So I don't think it will be very long
before Jesse and his friends are going
to come after the unpoor
In this instance, I am not very comfortable about being unpoor. I object
to what the Senate committee did. But
I have the human instinct to object
even more strenuously when I reason
that, by the same standard with which
the senators dealt with the poor, they
will shortly deal with me.
So let me tell you my story.
A few years ago one of my daughters
attended an enormous Fourth of July
celebration at the Washington Monument. It was a free show with fireworks
and flags and entertainment, and,
according to the newspaper account,
the large crowd behaved well.
But as my daughter strolled alone
off the Monument grounds and en
tered a side street, a car rolled up next
to the sidewalk. Three men emerged
from it, seized her roughly and. before
she could do more than utter a half-
stifled cry, put her into the back seat
where two more men held her to the
She was tied, gagged and taken to
a house, the location of which she
cannot now identify. She was kept in
the house for the rest of the night
during which time she was repeatedly
beaten and raped.
The next morning she was blindfolded, driven back to the Monument
grounds and shoved out of the car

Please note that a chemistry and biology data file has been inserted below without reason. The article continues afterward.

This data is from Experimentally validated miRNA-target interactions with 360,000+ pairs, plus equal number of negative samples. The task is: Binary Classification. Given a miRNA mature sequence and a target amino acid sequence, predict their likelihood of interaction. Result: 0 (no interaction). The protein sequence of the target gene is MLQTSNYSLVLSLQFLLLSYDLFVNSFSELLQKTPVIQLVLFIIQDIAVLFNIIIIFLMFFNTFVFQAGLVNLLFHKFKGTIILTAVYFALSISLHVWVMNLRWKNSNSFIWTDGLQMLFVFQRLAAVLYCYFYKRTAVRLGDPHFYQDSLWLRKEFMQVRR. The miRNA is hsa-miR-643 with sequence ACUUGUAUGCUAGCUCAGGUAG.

Eventually, sometime about midday,
she made her way home.
During the time she was gone,
there was, of course, a great deal of
worry and anxiety at that home. And I
must confess, anger.
Her arrival was followed by various
interviews with policemen who tried to
be helpful to a hysterical girl. But
couldn't be. Because the hysterical
girl could only estimate the time she
had been in the car, describe the
inside of a house and sob out some
meaningless first names.
That's really the end of the story.
Except, of course, that within a very
short time, my daughter knew that
she was pregnant.
Now I would like to ask Sen. Helms
what he would do if he had been the
father of the girl. I know what I did. And
I can promise the senator and the
Moral Majority and all the shrill voices
of the Right to Life Movement, that no
matter what law they may pass and
how stringent the penalty, I would do it
1981 Los Angeles Times Syndicate